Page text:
Exploring The Age-Old Question: How Long Does SEO Take?

Hour Glass

By Danny, 4 months ago (4 min read)

For many outside the industry, SEO is a simple journey from point A to point B – point A is a new or unoptimised website and the destination, point B, is a position 1 ranking for that site in SERPs. Simple, right? Well, not exactly! 

A results-driven SEO strategy requires consistency, with the continual optimisation of a website being the only proven way to obtain and then maintain ranking positioning. Therefore, there’s really no solid answer to the age-old question, ‘how long does SEO take?’. 

However, we know this would be a pretty disappointing blog post if we just ended it there, so instead, allow us to delve deeper into why there’s no objective answer to this common query, looking closer at the primary factors that dictate the realistic timescale you should expect before seeing results. 


Factor 1 – The age of your website 

The age of your website plays a fundamental role in how long your SEO campaign is going to take before driving any significant results. While one of the reasons for this is that Google takes into consideration your site’s domain age as a ranking factor, there are a number of associated reasons correlating to the age of your site that perhaps play a more pinnacle role. These include:


The number (and quality) of backlinks 

As one of Google’s primary ranking factors, link building is the bread and butter of any informed SEO strategy. This is because Google considers a link from any high-authority, relevant domain as a vote of confidence in your site, as long as that link is contextualised naturally within its content. The more high-authority backlinks your site receives, the more trustworthy and authoritative your site is deemed, helping you move up the SERP rankings as a result. 

With this in mind, it’s likely that a pre-existing site has already received an array of backlinks from different sites – theoretically speaking, this should put that site further ahead on the SEO journey than one that’s just starting out. Providing these backlinks come from sites with strong domain authorities (DA), a pre-existing site’s link profile will naturally still be stronger than a brand new site, meaning it will typically take less time to start seeing results from your link building efforts. 


The quality of pre-existing content 

Another fundamental ranking factor is the quality and optimisation of your site’s content. Content should always look to be engaging, authoritative and trustworthy, improving the user experience on your site by adding genuine value to the user. This should be paired with solid keyword optimisation across your onsite content, metadata and blog posts, featuring an array of naturally integrated, relevant keywords you wish to rank for. 

Of course, a new site requires new content (which can be a lengthy process to create in itself), so if a pre-existing site already boasts high-quality content that perhaps just requires some small tweaks or better-informed keyword optimisation, you’re likely to see SERP ranking results a lot sooner.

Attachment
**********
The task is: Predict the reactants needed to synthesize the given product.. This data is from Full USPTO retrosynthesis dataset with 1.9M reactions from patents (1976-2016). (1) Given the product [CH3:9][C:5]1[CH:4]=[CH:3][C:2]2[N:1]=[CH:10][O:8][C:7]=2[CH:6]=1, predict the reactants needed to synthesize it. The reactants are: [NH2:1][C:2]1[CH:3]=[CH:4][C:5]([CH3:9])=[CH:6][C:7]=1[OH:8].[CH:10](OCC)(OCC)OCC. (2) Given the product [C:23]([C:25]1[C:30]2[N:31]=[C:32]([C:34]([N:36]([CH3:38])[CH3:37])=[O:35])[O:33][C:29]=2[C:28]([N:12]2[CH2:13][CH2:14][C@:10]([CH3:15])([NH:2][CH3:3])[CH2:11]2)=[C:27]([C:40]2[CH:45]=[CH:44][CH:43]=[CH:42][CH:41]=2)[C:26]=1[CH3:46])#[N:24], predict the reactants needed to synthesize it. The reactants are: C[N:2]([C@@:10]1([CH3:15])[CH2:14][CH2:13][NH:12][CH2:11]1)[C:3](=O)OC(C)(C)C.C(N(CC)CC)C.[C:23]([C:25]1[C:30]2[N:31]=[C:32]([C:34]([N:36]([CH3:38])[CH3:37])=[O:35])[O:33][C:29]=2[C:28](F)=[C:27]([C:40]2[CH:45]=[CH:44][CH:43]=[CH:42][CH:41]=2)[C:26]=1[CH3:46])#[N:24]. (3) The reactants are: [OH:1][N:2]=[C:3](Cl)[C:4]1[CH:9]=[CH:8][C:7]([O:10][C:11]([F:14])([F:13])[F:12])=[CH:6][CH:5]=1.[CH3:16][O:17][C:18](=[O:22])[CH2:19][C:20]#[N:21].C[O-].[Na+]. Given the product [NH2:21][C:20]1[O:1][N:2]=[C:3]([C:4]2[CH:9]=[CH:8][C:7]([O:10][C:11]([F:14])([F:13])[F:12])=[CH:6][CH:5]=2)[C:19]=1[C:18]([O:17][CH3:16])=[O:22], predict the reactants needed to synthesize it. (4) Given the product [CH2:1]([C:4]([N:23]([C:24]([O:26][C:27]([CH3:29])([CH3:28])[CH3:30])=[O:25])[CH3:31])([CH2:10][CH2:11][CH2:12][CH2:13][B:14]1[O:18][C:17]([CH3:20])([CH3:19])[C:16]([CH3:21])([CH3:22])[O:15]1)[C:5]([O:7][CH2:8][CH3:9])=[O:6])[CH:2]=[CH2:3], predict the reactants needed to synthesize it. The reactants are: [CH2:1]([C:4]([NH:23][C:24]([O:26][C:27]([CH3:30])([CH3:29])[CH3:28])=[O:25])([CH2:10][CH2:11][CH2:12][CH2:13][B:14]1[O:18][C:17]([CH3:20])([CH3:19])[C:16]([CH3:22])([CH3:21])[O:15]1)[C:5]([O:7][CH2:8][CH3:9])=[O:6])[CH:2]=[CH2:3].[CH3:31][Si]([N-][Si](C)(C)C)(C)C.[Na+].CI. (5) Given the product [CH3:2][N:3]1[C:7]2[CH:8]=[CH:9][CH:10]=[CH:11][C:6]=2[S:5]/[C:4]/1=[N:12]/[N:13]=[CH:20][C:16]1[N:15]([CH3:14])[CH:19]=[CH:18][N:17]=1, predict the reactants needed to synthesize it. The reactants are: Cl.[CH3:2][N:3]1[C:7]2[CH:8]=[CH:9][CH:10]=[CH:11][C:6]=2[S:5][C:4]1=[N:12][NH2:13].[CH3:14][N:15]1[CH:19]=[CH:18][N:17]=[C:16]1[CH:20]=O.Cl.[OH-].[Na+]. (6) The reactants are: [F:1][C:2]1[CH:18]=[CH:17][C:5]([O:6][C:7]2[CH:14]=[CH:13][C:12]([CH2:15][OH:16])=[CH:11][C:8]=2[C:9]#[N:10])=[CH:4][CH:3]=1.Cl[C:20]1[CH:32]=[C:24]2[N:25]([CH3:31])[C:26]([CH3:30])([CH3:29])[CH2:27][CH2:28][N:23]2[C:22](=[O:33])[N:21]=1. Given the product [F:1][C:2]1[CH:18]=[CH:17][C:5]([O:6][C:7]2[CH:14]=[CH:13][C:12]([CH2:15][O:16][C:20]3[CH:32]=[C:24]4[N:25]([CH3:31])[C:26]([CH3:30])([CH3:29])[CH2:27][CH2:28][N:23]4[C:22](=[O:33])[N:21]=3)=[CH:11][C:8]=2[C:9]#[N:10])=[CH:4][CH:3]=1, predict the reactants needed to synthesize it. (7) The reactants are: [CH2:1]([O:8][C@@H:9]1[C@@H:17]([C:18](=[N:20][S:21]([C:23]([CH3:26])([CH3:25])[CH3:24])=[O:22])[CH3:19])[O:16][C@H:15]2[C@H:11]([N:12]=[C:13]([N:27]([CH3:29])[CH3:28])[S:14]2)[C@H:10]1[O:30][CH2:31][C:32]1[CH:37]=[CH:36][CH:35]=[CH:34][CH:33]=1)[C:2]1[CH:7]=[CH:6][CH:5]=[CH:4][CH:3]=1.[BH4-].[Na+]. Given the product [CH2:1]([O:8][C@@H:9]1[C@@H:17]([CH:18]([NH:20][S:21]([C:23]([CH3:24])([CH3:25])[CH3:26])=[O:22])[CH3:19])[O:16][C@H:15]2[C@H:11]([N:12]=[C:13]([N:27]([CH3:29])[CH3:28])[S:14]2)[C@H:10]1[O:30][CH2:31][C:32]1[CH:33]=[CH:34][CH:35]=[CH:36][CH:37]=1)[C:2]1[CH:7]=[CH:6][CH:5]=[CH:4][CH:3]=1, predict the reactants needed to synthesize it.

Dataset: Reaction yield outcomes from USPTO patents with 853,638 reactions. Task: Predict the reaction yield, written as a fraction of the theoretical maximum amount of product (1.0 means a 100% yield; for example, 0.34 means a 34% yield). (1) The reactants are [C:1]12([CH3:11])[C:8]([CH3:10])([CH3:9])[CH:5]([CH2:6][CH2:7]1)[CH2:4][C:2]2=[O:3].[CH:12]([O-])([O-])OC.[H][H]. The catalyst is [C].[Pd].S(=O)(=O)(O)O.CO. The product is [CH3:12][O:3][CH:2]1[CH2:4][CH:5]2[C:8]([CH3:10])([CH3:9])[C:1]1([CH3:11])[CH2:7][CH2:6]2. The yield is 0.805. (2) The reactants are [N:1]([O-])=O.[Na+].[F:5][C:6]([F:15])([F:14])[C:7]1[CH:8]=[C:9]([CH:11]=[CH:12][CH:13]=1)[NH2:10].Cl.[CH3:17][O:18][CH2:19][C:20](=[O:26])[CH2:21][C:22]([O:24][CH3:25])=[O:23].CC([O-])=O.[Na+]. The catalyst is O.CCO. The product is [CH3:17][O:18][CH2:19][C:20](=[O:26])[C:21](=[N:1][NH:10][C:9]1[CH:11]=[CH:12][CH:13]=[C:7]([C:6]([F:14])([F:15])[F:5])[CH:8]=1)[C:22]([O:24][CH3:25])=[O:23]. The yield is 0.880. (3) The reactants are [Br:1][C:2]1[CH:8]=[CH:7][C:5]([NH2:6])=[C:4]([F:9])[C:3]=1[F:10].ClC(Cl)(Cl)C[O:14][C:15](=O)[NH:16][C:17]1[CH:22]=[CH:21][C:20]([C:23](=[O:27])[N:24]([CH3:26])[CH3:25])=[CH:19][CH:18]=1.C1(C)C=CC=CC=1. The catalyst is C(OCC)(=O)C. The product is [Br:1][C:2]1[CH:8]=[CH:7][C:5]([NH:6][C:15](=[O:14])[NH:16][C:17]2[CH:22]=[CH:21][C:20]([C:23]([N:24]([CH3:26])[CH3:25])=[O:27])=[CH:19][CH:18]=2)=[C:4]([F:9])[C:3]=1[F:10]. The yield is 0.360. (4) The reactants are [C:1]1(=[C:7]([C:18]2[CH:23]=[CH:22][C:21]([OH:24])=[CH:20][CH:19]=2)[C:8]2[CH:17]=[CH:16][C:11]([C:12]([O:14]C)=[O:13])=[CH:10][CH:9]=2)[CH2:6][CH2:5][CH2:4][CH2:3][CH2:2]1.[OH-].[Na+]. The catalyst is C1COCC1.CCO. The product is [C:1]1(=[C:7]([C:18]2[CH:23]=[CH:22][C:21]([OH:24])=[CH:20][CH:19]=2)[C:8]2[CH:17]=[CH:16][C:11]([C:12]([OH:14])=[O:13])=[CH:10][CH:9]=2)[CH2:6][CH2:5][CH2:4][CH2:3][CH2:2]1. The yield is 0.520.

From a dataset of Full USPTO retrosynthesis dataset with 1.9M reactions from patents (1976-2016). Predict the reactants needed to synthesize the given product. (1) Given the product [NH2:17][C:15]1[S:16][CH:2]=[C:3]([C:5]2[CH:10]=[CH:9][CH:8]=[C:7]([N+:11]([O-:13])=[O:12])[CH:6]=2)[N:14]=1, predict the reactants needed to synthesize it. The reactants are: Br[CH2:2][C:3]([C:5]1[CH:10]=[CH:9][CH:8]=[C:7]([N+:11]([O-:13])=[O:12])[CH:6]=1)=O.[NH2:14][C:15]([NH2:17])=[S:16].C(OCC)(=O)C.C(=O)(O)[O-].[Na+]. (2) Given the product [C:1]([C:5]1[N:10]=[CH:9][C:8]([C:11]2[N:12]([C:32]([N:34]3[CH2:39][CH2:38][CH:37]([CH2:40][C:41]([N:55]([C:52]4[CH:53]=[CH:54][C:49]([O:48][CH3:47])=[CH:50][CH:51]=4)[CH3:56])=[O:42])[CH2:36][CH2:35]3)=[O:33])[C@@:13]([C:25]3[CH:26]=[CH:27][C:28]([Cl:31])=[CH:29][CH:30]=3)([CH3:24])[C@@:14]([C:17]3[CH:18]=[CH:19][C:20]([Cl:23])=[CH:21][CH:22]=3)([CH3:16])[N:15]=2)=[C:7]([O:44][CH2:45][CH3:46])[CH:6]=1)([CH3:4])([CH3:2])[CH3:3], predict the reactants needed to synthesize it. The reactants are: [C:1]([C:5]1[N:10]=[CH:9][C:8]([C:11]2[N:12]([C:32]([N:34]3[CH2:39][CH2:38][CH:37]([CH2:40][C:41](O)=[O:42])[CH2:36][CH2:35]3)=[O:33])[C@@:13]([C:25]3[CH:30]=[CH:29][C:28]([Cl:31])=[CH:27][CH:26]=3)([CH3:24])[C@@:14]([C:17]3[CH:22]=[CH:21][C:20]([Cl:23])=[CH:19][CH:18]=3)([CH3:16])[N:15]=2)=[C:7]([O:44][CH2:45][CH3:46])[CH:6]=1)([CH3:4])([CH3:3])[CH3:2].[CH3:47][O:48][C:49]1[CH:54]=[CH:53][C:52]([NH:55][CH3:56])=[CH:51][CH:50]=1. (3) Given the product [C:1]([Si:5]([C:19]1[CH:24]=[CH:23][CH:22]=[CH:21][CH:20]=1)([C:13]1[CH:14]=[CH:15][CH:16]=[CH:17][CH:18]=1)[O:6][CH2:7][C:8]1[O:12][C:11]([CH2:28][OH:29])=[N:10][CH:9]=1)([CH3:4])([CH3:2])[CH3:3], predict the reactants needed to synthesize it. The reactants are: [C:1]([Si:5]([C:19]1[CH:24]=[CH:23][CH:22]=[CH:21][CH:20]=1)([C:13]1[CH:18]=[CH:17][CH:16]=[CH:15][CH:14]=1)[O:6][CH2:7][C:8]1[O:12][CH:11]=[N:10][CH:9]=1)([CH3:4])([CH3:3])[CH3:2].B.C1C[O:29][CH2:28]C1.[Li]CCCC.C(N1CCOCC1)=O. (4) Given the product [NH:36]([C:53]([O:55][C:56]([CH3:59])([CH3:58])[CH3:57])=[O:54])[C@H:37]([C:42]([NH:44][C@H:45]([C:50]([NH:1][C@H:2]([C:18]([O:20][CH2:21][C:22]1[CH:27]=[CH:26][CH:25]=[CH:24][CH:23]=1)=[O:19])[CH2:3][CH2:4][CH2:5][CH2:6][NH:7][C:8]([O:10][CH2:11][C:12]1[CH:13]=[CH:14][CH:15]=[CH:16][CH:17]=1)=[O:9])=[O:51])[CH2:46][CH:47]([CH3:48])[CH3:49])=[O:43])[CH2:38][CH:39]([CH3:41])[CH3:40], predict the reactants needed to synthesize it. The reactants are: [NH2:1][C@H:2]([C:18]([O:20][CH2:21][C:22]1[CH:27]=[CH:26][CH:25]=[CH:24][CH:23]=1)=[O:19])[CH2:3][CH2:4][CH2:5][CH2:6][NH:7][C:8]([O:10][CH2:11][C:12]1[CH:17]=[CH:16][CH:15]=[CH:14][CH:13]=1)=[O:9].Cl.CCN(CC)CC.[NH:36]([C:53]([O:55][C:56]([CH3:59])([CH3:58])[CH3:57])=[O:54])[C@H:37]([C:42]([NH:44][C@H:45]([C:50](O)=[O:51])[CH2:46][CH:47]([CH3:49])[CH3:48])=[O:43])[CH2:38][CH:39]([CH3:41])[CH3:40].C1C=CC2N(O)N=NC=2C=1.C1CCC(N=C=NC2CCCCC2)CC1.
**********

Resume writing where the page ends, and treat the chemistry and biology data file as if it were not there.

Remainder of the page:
Factor 2 – Market saturation 

In all aspects of business, your industry and competitors have a lot of influence on your realistic goals and expectations. When it comes to SEO, this is no different – the more competitive your market, the harder it’s going to be to obtain that desired ranking. 

While the aforementioned link building and content optimisation strategies will go far in helping you bypass low ranking competitors over time, the fact of the matter is that if you’re operating in a saturated market, you’re eventually going to come up against the industry leaders. 

Of course, these big guns will also have a strong and consistent SEO strategy in place, meaning as you move further towards your goal, so will your competitors. This isn’t to say that, with the right SEO campaign in place, you can’t outrank better known competitors for high-volume keywords – what it does mean, however, is that this process is going to naturally take a lot of time and effort.  


Factor 3 – Your goals 

Of course, your goal might not always be to rank at position 1 for the highest searched keyword within your industry. With this in mind, your SEO goals naturally have a fundamental role in establishing a realistic timescale – if you simply wish to rank on page 1 as opposed to at position 1, this is obviously going to take less time to achieve.

Another consideration is the types of keywords you wish to rank for. Perhaps you’re a local independent retailer, for example, who would benefit more from ranking highly for a range of local keywords than you would ranking adequately for more general keywords against nationwide competitors. Of course, this goal is a lot more attainable due to local keywords typically having smaller search volumes and, in turn, less competition surrounding them – meaning it’ll take less time to achieve your objective. 

As frustrating as it may be, SEO is a long game. No two sites start from the same place, meaning a plausible timescale for proven results isn’t objective. Whatever your point A and point B may be, be sure to give your SEO strategy the time it deserves. If you’re doing it right, you’ll eventually reap the rewards – and it’ll be that much sweeter when you do.

To learn more about how we can help with your business’s SEO strategy, get in touch with Land Digital today!